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NEBRASKA 57 , Missouri 00

(c) 1995 Copyright The News and Observer Publishing Co.
(c) 1995 Associated Press
Missouri 	0  0  0 0--00
Nebraska 	7 21 22 7--57
COMPLETE SUMMARY

LINCOLN, Neb. (Oct 14, 1995 - 18:54 EDT) -- With Nebraska's offense so often stealing the show, coach Tom Osborne was especially happy to see his defense record its first shutout of the season.

So what if it came against a struggling Missouri team that is last in the Big Eight in total offense and scoring? The 57-0 victory Saturday was still a dominating performance and the 17th straight against the Tigers.

"There was a good pass rush and they were very sound," Osborne said. "The only disturbing thing is that they had two or three guys running open and they just couldn't hit them."

Missouri had trouble hitting anything. The Tigers (2-4, 0-2 Big Eight) lost two of five fumbles, threw two interceptions and finished with 122 total yards.

On 39 carries, the Tigers gained 39 yards with sophomore Brock Olivo held to 10 yards on 11 rushes. He had averaged 101 yards per game.

"This was by far our best defensive game yet," rush end Jared Tomich said. "All last week we heard about how they were going to revamp their offense so we didn't know what they were going to do .... but they came up with the same stuff that they did before."

While Missouri struggled, Nebraska quarterback Tommie Frazier dazzled. The senior ran for three touchdowns and threw for two as he improved to 26-1 as a starter in regular-season games.

Along the way, he became became the school's career leader in touchdowns with 64, breaking Steve Taylor's record of 62 from 1985-88. But the record wasn't a big concern to Frazier.

"The passing game is not where it needs to be, but we're going to get better at that," he said. "It's just concentration on my part and on the receivers' part."

It was not a pretty game. There were 11 fumbles, two interceptions and several muffed kick returns. But in a game of botched opportunities, the Cornhuskers (6-0, 2-0) came out ahead.

Even a broken pass play resulted in a touchdown. On the final play of the first half, Frazier's 29-yard pass to Jon Vedral was tipped into the end zone and into the hands of split end Brendan Holbein. Kris Brown's extra point with no time on the clock gave Nebraska a 28-0 lead.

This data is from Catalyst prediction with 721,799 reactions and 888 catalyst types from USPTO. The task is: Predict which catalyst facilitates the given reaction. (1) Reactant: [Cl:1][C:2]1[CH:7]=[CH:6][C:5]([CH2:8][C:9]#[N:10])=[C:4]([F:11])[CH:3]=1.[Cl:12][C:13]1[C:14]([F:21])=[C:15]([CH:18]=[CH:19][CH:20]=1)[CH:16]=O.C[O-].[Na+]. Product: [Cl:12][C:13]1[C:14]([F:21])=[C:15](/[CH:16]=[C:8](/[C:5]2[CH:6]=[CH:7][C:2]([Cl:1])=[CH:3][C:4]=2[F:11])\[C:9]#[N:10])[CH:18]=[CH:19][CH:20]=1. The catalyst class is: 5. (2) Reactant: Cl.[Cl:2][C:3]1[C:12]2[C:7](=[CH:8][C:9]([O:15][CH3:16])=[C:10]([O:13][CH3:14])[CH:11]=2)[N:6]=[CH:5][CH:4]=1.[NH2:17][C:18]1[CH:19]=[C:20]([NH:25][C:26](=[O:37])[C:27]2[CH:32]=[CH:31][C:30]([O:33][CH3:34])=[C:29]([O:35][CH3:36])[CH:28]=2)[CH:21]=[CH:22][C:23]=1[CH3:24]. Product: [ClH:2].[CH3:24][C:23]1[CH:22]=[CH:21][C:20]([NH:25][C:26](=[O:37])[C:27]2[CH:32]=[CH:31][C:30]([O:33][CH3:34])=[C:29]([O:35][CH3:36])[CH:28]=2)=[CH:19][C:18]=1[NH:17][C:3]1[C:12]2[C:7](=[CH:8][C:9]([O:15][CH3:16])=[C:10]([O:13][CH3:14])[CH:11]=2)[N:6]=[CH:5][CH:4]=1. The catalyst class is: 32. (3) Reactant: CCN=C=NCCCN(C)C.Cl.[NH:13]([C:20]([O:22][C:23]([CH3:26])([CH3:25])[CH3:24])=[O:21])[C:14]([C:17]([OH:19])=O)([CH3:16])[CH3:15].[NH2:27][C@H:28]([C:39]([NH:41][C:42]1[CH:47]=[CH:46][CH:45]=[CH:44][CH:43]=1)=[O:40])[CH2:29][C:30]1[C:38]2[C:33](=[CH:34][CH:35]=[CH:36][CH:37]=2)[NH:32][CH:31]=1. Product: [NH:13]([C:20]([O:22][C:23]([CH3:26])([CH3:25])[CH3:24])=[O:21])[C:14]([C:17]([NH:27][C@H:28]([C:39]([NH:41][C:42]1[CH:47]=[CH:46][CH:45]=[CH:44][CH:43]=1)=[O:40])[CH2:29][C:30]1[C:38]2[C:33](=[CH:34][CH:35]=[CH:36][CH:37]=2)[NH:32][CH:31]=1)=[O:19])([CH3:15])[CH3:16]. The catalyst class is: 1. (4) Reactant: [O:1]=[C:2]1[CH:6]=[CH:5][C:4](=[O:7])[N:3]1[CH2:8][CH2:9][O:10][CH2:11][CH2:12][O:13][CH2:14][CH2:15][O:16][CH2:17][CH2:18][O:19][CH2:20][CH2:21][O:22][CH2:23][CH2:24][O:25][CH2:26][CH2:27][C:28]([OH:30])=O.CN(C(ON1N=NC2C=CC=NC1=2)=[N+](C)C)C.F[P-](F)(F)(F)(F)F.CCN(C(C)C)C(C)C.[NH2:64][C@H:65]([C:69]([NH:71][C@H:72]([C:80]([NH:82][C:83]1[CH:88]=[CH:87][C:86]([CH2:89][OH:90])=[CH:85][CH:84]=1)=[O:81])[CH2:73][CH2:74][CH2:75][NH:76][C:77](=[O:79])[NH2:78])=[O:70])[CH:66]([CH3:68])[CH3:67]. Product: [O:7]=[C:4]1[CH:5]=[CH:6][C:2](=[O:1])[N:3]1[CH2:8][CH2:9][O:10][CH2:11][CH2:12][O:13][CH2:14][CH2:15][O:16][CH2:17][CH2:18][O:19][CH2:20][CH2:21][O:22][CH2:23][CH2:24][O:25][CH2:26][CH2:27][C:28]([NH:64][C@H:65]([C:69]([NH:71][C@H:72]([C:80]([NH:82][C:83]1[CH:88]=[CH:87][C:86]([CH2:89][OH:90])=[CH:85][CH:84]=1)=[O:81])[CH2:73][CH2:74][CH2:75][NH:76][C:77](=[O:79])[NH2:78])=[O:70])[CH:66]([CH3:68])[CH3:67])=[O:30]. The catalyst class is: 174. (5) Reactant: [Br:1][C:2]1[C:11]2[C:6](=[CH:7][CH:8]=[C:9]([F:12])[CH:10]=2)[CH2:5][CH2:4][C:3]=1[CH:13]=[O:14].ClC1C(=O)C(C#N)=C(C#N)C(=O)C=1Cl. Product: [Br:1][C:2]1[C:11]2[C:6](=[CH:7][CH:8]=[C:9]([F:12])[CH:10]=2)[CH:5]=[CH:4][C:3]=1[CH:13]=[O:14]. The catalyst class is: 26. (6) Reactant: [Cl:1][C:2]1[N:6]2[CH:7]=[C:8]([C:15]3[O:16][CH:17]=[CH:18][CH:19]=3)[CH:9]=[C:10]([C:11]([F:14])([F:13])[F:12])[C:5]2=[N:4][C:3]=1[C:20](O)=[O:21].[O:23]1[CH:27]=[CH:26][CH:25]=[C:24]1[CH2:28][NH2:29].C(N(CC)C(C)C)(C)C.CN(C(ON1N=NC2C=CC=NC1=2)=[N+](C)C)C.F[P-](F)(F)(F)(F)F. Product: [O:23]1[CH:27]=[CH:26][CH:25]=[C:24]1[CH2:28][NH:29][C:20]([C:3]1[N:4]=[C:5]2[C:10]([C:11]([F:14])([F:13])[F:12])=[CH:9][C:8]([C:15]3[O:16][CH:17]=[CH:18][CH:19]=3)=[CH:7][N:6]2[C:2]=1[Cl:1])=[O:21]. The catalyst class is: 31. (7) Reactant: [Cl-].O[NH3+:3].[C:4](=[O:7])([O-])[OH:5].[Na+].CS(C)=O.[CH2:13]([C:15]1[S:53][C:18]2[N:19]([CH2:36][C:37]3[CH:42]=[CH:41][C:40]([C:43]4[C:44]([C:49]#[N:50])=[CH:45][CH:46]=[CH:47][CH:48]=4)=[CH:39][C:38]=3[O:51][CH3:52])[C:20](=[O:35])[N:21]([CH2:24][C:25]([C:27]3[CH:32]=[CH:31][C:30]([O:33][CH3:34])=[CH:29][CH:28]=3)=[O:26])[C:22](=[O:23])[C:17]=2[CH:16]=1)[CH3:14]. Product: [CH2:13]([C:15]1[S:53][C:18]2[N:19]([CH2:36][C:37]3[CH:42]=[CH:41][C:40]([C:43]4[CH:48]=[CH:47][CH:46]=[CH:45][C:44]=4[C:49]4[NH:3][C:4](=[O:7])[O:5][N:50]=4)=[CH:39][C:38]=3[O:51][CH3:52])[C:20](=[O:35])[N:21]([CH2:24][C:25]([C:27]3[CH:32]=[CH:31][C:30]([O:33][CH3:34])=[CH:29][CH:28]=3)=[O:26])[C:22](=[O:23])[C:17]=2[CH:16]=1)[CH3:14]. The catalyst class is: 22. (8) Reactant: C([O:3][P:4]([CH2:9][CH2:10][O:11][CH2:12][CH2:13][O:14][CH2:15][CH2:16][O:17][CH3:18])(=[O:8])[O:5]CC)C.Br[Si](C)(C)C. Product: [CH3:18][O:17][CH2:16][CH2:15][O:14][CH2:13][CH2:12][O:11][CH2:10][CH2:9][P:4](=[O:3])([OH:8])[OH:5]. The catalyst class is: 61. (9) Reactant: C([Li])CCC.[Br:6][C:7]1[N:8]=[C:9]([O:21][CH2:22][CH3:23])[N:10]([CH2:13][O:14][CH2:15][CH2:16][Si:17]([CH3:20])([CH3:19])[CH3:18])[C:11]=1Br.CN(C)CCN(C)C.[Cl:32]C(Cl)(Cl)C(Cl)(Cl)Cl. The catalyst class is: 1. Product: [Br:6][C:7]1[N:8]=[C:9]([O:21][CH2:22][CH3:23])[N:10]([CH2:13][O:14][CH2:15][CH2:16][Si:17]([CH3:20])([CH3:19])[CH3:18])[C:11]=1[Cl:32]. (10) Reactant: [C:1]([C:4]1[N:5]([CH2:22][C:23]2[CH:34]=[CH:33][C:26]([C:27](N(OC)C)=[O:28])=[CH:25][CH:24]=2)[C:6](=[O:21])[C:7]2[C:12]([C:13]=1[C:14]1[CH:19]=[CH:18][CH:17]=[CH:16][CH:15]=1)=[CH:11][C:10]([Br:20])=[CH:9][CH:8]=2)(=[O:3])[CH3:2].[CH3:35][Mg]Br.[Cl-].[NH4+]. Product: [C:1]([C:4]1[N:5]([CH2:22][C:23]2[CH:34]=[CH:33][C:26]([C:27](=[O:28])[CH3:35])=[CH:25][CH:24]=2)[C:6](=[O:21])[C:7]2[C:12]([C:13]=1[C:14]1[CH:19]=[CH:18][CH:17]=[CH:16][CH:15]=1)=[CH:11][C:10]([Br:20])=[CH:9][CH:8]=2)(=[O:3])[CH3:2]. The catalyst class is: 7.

The play capped an ugly half that included seven fumbles, two of them lost by Missouri. The Huskers, meanwhile, had three fumbles and punted three times. In one drive, Nebraska got the ball at its 49 but had to punt after gaining 12 yards in a drive that included two mishandled pitches in a row by tailback Damon Benning.

But the ugliest performance came from the Missouri offense.

Coach Larry Smith started freshman Kent Skornia at quarterback, switched to redshirt freshman Corby Jones two drives later and later used junior Brandon Corso. None did well; the quarterbacks completed 9 of 24 passes for 83 yards and two interceptions.

Nebraska freshman tailback Ahman Green finished with 90 yards and a 9-yard TD run in his first start. Frazier finished with 71 rushing yards and completed half of his 14 passes for 133 yards.

The Huskers enjoyed excellent field position most of the day, and scored first following a 29-yard punt to the Missouri 31. Frazier sprinted in from 29 yards with 7:08 remaining in the first quarter.

He added a 1-yard plunge with 5:24 remaining in the half after Tomich recovered a fumble by Olivo at the Missouri 27. Frazier's third score came with 1:14 left from 3 yards out to cap a five-play, 64-yard drive.




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